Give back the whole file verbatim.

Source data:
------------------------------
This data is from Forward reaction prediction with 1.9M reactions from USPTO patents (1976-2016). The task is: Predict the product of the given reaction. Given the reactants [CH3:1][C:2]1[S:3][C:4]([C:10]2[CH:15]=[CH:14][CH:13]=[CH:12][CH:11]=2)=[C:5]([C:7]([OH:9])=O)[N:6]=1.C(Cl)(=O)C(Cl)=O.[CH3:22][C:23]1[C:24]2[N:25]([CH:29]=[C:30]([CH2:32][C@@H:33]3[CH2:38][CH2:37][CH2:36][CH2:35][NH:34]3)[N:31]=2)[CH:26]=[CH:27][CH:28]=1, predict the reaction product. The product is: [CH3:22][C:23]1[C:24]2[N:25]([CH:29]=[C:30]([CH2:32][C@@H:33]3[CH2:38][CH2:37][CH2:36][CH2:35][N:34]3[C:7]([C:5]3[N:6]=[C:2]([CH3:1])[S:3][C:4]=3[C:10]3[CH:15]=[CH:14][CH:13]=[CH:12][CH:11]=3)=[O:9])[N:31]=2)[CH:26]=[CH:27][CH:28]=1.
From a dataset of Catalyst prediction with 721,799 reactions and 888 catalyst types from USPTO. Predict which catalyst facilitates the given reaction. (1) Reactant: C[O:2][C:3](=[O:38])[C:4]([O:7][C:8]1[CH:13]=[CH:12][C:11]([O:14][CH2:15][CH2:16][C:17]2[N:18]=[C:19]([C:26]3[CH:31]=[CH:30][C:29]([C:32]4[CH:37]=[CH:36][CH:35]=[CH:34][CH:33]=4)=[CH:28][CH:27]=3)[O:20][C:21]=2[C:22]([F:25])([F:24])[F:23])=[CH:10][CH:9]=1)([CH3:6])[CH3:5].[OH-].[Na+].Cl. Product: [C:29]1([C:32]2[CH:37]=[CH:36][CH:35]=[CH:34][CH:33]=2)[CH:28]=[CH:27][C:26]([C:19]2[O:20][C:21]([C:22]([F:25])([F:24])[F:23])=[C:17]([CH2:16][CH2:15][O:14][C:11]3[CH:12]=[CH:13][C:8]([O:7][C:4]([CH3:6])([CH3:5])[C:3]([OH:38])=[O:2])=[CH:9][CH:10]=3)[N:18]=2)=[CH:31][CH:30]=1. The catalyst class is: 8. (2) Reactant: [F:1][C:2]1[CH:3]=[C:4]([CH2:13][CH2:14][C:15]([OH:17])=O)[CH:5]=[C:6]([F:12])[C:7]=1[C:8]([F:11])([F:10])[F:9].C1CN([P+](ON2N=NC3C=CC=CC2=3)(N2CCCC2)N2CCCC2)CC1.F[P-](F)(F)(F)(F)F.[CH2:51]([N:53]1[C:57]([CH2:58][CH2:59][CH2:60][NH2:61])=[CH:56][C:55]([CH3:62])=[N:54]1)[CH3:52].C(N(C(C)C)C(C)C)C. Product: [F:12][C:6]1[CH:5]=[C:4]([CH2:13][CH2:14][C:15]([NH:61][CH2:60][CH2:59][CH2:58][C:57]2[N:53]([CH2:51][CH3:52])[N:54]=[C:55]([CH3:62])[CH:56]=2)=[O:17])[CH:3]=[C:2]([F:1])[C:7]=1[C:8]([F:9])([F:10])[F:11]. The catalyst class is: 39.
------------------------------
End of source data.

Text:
This data is from Forward reaction prediction with 1.9M reactions from USPTO patents (1976-2016). The task is: Predict the product of the given reaction. Given the reactants [CH3:1][C:2]1[S:3][C:4]([C:10]2[CH:15]=[CH:14][CH:13]=[CH:12][CH:11]=2)=[C:5]([C:7]([OH:9])=O)[N:6]=1.C(Cl)(=O)C(Cl)=O.[CH3:22][C:23]1[C:24]2[N:25]([CH:29]=[C:30]([CH2:32][C@@H:33]3[CH2:38][CH2:37][CH2:36][CH2:35][NH:34]3)[N:31]=2)[CH:26]=[CH:27][CH:28]=1, predict the reaction product. The product is: [CH3:22][C:23]1[C:24]2[N:25]([CH:29]=[C:30]([CH2:32][C@@H:33]3[CH2:38][CH2:37][CH2:36][CH2:35][N:34]3[C:7]([C:5]3[N:6]=[C:2]([CH3:1])[S:3][C:4]=3[C:10]3[CH:15]=[CH:14][CH:13]=[CH:12][CH:11]=3)=[O:9])[N:31]=2)[CH:26]=[CH:27][CH:28]=1.
From a dataset of Catalyst prediction with 721,799 reactions and 888 catalyst types from USPTO. Predict which catalyst facilitates the given reaction. (1) Reactant: C[O:2][C:3](=[O:38])[C:4]([O:7][C:8]1[CH:13]=[CH:12][C:11]([O:14][CH2:15][CH2:16][C:17]2[N:18]=[C:19]([C:26]3[CH:31]=[CH:30][C:29]([C:32]4[CH:37]=[CH:36][CH:35]=[CH:34][CH:33]=4)=[CH:28][CH:27]=3)[O:20][C:21]=2[C:22]([F:25])([F:24])[F:23])=[CH:10][CH:9]=1)([CH3:6])[CH3:5].[OH-].[Na+].Cl. Product: [C:29]1([C:32]2[CH:37]=[CH:36][CH:35]=[CH:34][CH:33]=2)[CH:28]=[CH:27][C:26]([C:19]2[O:20][C:21]([C:22]([F:25])([F:24])[F:23])=[C:17]([CH2:16][CH2:15][O:14][C:11]3[CH:12]=[CH:13][C:8]([O:7][C:4]([CH3:6])([CH3:5])[C:3]([OH:38])=[O:2])=[CH:9][CH:10]=3)[N:18]=2)=[CH:31][CH:30]=1. The catalyst class is: 8. (2) Reactant: [F:1][C:2]1[CH:3]=[C:4]([CH2:13][CH2:14][C:15]([OH:17])=O)[CH:5]=[C:6]([F:12])[C:7]=1[C:8]([F:11])([F:10])[F:9].C1CN([P+](ON2N=NC3C=CC=CC2=3)(N2CCCC2)N2CCCC2)CC1.F[P-](F)(F)(F)(F)F.[CH2:51]([N:53]1[C:57]([CH2:58][CH2:59][CH2:60][NH2:61])=[CH:56][C:55]([CH3:62])=[N:54]1)[CH3:52].C(N(C(C)C)C(C)C)C. Product: [F:12][C:6]1[CH:5]=[C:4]([CH2:13][CH2:14][C:15]([NH:61][CH2:60][CH2:59][CH2:58][C:57]2[N:53]([CH2:51][CH3:52])[N:54]=[C:55]([CH3:62])[CH:56]=2)=[O:17])[CH:3]=[C:2]([F:1])[C:7]=1[C:8]([F:9])([F:10])[F:11]. The catalyst class is: 39.